Pete Dawkins is a senior advisor to Virtu Financial. At West Point, he was President of the Class of 1959, Captain of Army’s undefeated football team. An all-American halfback, he won the Heisman Trophy and was selected as a Rhodes Scholar. Pete remains active in a variety of national, financial, community and philanthropic roles, serving on the board of the Wharton Business School’s Center for Leadership and Change Management and the Intrepid Museum. Time magazine identified Pete as one of the “Top 50 Leaders in the U.S.”


Edgar Legaspi

Edgar Legaspi is a Partner and Head of Coverage for Mexico, Latin America and Spain at BDT & Company. He also serves on the Investment Committee for BDT Capital Partners. Edgar has more than 25 years of investment banking and principal investments experience. Prior to joining BDT, Edgar ran Morgan Stanley’s Principal Investments Latin American group. Prior to joining Morgan Stanley, Edgar was a Managing Director at Credit Suisse and CEO of Credit Suisse First Boston, Mexico. Edgar also was a General Partner and Managing Director at Lazard Frères & Co. Edgar is a director of Casa Dragones.Edgar is a trustee of the Gabriela Legaspi Foundation and the Alianza Medica Foundation. Edgar received an MsC from Northwestern University and an MBA from the Wharton School at the University Of Pennsylvania.


Juan Montoya

Juan Montoya is one of the most acclaimed and prolific interior designers in the world today. Juan Montoya was born and spent his early years in Colombia. After studying architecture in Bogotá, he moved to New York where he graduated from Parsons School of Design. Following two years of work and study in Paris and Milan, he returned to New York, where he founded the design business he has presided over since. His firm specializes in residential and contract interior design, with projects located throughout the United States and Internationally. A member of the Interior Design Hall of Fame, a recipient of an honorary Doctorate of Fine Arts from Parsons School of Design, A Doctorate from New York School of Interior Design, Star of Design Award, and the Legends Award from Pratt Institute. His contributions to the field of interior design are widely recognized. He is also included in AD100 since its inaugural list, AD Collector (France) top 100, AD 30 Deans of Design and a Grand Master on Elle Decor’s A-list.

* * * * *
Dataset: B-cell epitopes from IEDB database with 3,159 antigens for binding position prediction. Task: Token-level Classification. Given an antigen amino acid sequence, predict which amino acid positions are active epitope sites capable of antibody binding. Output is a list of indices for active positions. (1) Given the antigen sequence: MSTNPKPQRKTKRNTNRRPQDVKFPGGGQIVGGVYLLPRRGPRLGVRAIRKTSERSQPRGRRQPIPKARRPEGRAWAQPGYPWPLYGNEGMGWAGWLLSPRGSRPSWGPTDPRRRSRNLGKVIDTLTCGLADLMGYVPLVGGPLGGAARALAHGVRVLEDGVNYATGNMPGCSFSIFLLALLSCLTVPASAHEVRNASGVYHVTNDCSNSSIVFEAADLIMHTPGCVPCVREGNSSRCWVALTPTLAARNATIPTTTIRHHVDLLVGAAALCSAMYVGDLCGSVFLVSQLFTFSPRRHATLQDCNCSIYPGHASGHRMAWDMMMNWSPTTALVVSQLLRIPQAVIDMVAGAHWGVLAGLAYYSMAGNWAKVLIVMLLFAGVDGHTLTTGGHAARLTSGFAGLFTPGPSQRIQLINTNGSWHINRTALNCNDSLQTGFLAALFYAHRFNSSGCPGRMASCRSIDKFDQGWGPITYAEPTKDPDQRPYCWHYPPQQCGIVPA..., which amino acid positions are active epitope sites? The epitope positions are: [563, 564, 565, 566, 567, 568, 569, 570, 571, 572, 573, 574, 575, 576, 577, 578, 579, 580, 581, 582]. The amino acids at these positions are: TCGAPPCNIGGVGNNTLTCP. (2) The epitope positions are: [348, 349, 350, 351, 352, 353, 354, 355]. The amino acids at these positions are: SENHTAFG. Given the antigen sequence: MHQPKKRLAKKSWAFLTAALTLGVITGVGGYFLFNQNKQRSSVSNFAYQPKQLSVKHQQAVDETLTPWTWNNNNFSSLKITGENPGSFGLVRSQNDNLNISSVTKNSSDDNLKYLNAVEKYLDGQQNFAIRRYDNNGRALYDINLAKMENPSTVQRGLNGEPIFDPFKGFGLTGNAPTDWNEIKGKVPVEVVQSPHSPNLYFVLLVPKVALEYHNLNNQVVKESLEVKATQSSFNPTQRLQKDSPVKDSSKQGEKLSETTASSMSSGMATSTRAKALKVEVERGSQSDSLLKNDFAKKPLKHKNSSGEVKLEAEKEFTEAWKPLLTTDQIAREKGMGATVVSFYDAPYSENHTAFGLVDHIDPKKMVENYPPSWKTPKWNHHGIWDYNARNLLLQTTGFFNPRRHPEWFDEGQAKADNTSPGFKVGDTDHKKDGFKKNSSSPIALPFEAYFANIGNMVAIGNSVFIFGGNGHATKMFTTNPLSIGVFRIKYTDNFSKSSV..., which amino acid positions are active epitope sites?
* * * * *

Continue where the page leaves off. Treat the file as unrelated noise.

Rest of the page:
A truly original thinker, Juan Montoya is not wedded to a particular style or period. Initially labeled a minimalist, his work has evolved dramatically since he first came to the public’s attention. The great diversity found in Juan Montoya’s work notwithstanding, it is possible to trace elements that constitute the Montoya look in all his interiors. The exquisite juxtaposition of textures, colors and volumes, together with thoughtful attention to shadows, scale and spatial quality, result in interiors that exude refinement and elegant simplicity. Through the careful placement of objects, that often reflect his interest in a variety of cultures, Montoya enhances the qualities of a room or of an entire apartment or house.


Sissi Fleitas, Host

Sissi Fleitas is a prominent model, presenter and actress best known for her work on “Sabado Gigante.” She has has appeared in the telenovela “Los Secretos de Lucia” and various films across Latin America.

John Hardy Jewelry

Inspired by Bali and its time-honored jewelry-making traditions, John Hardy’s artisan collective was founded in 1975 with a dedication to handcrafted jewelry. John Hardy Jewelry is committed to sustainable luxury business practices, their craftspeople and the preservation of Bali. They pride themselves on the value of authenticity; it is the soul of community that makes each piece truly one of a kind.

About Casita Maria Center for Arts & Education

Casita Maria, the oldest Latin charity in New York City, provides high-quality, innovative arts programming to over 1,000 students daily both during and after school, producing participatory, well-rounded individuals who go on to fulfill their dreams. Located in the country’s poorest zip code, the South Bronx, Casita Maria Center for Arts & Education creates a safe and welcoming community, enriching and uplifting youth and families towards success, through shared cultural, art and educational experiences and programs.

Photos by PMC/Gonzalo Marroquin via Jonathan Marder and Company

Casita Maria Fiesta at The Plaza